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Aggressive Long Wing on Bowl Gouge (Read 549 times)
 
Don Stephan
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Aggressive Long Wing on Bowl Gouge
Apr 28th, 2018 at 11:48am
 
Ever since I bought Richard Raffan's book and dvd on turning bowls, my favorite weapon for shaping the outside of bowls.has been a 1/2" bar spindle gouge, most often with a pull cut.  (I do not EVER use a spindle gouge inside a bowl.)

Yesterday I tried the same with a friend's 5/8"bar U flute bowl gouge with very straight wings at least 3/4" long, straight off the Oneway sharpening jig, on a 10" diameter black locust blank on a faceplate.  Pulling back from the tenon on a light cut and just starting to get round the corner, the long wing kept wanting to take a more aggressive cut/thicker shaving even though I was not pushing the cutting edge into the wood.  Went back to my spindle gouge and this did not happen, whether I took a light or medium cut.

How does one avoid this grabbiness when using a long very straight wing?
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Ed Weber
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Re: Aggressive Long Wing on Bowl Gouge
Reply #1 - Apr 28th, 2018 at 12:46pm
 
Short answer is to drop the handle and adjust left or right.
If you think of it like an X,Y,Z axis type of problem.
Lets say for this problem,
X is the rotation of the tool.
Y is the angle of the handle up and down.
Z is the angle of the handle left and right.
(assuming the tool handle in in a typical lowered position for a shear wing cut)
If your cutting edge/bevel angle (X) is the same, Y and Z remain.
Lifting the handle up and down will move the cutting edge to a different area of the wing, since the wing is 3/4" long, this will probably have little effect on your cut.
Moving the handle left and right will change the wing angle as the wood passes it.
I would suggest starting with the wing as close to vertical as you can and then slowly move the handle to the left. Increasing the angle until a comfortable amount of material is being removed, then try to move uniformly (moving your entire body not your hands) as you transition around the curvature of the bowl.
IMO This is easier done than said, Hope this wasn't too confusing.
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robo_hippy
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Re: Aggressive Long Wing on Bowl Gouge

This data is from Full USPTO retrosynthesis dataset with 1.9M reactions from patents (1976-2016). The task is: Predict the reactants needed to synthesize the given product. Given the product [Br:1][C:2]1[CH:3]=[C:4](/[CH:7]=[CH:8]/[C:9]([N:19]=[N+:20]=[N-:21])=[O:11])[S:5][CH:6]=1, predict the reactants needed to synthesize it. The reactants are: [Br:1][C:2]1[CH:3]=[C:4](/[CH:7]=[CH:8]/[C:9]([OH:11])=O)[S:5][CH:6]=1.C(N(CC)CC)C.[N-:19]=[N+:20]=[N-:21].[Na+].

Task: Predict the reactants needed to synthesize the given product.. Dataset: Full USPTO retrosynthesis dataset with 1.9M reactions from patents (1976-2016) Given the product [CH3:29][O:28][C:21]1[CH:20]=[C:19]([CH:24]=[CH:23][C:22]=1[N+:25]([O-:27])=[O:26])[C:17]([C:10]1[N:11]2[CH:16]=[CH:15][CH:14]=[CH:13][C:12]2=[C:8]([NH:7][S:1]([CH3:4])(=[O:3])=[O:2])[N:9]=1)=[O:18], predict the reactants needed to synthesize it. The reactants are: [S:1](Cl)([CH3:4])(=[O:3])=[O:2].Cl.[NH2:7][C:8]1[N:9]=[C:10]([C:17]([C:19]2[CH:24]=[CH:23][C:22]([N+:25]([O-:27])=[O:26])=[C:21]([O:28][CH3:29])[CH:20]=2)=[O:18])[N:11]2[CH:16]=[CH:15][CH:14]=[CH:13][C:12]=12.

Reply #2 - Apr 28th, 2018 at 5:15pm
 
I would have to see what you are doing, and see your '1/2 inch bar spindle gouge' to know what it is... A 'detail' type gouge is milled from round bar stock, and has a fairly thick body and shallow flute, and most of the time rather pointed rather than rounded. A spindle roughing gouge, old school version is flat bar stock that is heated and bent to a shape from ) to half round/circle. They have a tang rather than a long round shaft. Some of the newer SRGs are milled from round stock and a lot more sturdy than the forged versions.

With the swept back wing, you have a lot more metal you can put into the wood at one time, depending on tool presentation. With a 1/2 inch standard gouge with a 45/45 bevel/sweep (swept back gouges have sweep angles of 60+ degrees), you don't have nearly as much cutting edge that you can put into the wood. This could make it feel more grabby. Also, the black locust is harder than wood pecker lips... This could also make it feel more grabby. If you are rubbing the bevel at a high shear angle/handle dropped this is less grabby, as opposed to tool held level and doing more of a scraping cut, this can make it feel more grabby.
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Don Stephan
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Re: Aggressive Long Wing on Bowl Gouge
Reply #3 - Apr 28th, 2018 at 7:50pm
 
For shaping the outside of a bowl I am using a Thompson "standard" 1/2" bar spindle gouge.  (I can't find the chart showing the flute depth for the four different Thompson spindle gouges.) 

The signature Raffan bowl roughing spindle gouge was a 9/16" diameter bar, looking very much like any other "standard" spindle gouge, but has been discontinued.  I bring it to the wood in a very passive presentation - handle horizontal, primary bevel perpendicular to the surface of the wood, and the flute facing 9 o'clock, facing the wood.  In a smooth, fluid motion I am simultaneously rotating the flute to about 10:30 o'click, dropping the handle to about 45 degrees, and swinging the handle to the left so that the shaving is centered on the left wing (which is perhaps 1/2" long and slightly curved).  On woods like black cherry and walnut, I get a shaving about 3/8" wide with little effort, but on the black locust the shaving is thinner because the wood is harder.

With the 5/8" bar U bowl gouge with the long straight wings I was again bringing the tool tip to the wood in a very passive presentation, then making the same simultaneous three movements to a more aggressive presentation.  Pulling the cutting edge along the surface of the wood, I was getting a thin shaving about 1/2" wide, but then the cutting edge would seem to grab and take a slightly thicker shaving, leaving a shallow groove in the surface.  It could be cleaned up with a shear scrape taking very thin shavings, but that's extra work.

Those of you using the Oneway jig to sharpen a U bowl gouge with long side wings, are you leaving the wings perfectly straight or slightly curved?
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Ed Weber
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Re: Aggressive Long Wing on Bowl Gouge
Reply #4 - Apr 28th, 2018 at 8:18pm
 
Don Stephan wrote on Apr 28th, 2018 at 7:50pm:
Those of you using the Oneway jig to sharpen a U bowl gouge with long side wings, are you leaving the wings perfectly straight or slightly curved?


I leave a very slight convex curve
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Re: Aggressive Long Wing on Bowl Gouge
Reply #5 - Apr 29th, 2018 at 7:06pm
 
Today I found on Youtube a sharpening video by Doug Thompson, and he also leaves a slight convex curve on the wings of his gouges.  Seems like that should be slightly less aggressive than a perfectly straight wing.
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« Last Edit: Apr 29th, 2018 at 7:06pm by Don Stephan »  
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robo_hippy
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Re: Aggressive Long Wing on Bowl Gouge
Reply #6 - Apr 30th, 2018 at 10:07am
 
With Doug's V gouge, the wings, when ground with a slight arc, if you look at them head on, it gives a more 'parabolic' shape appearance to the flute. Not sure if it makes the gouge cut any different or not.

robo hippy
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Re: Aggressive Long Wing on Bowl Gouge
Reply #7 - May 6th, 2018 at 10:32am
 
Ed Weber wrote on Apr 28th, 2018 at 8:18pm: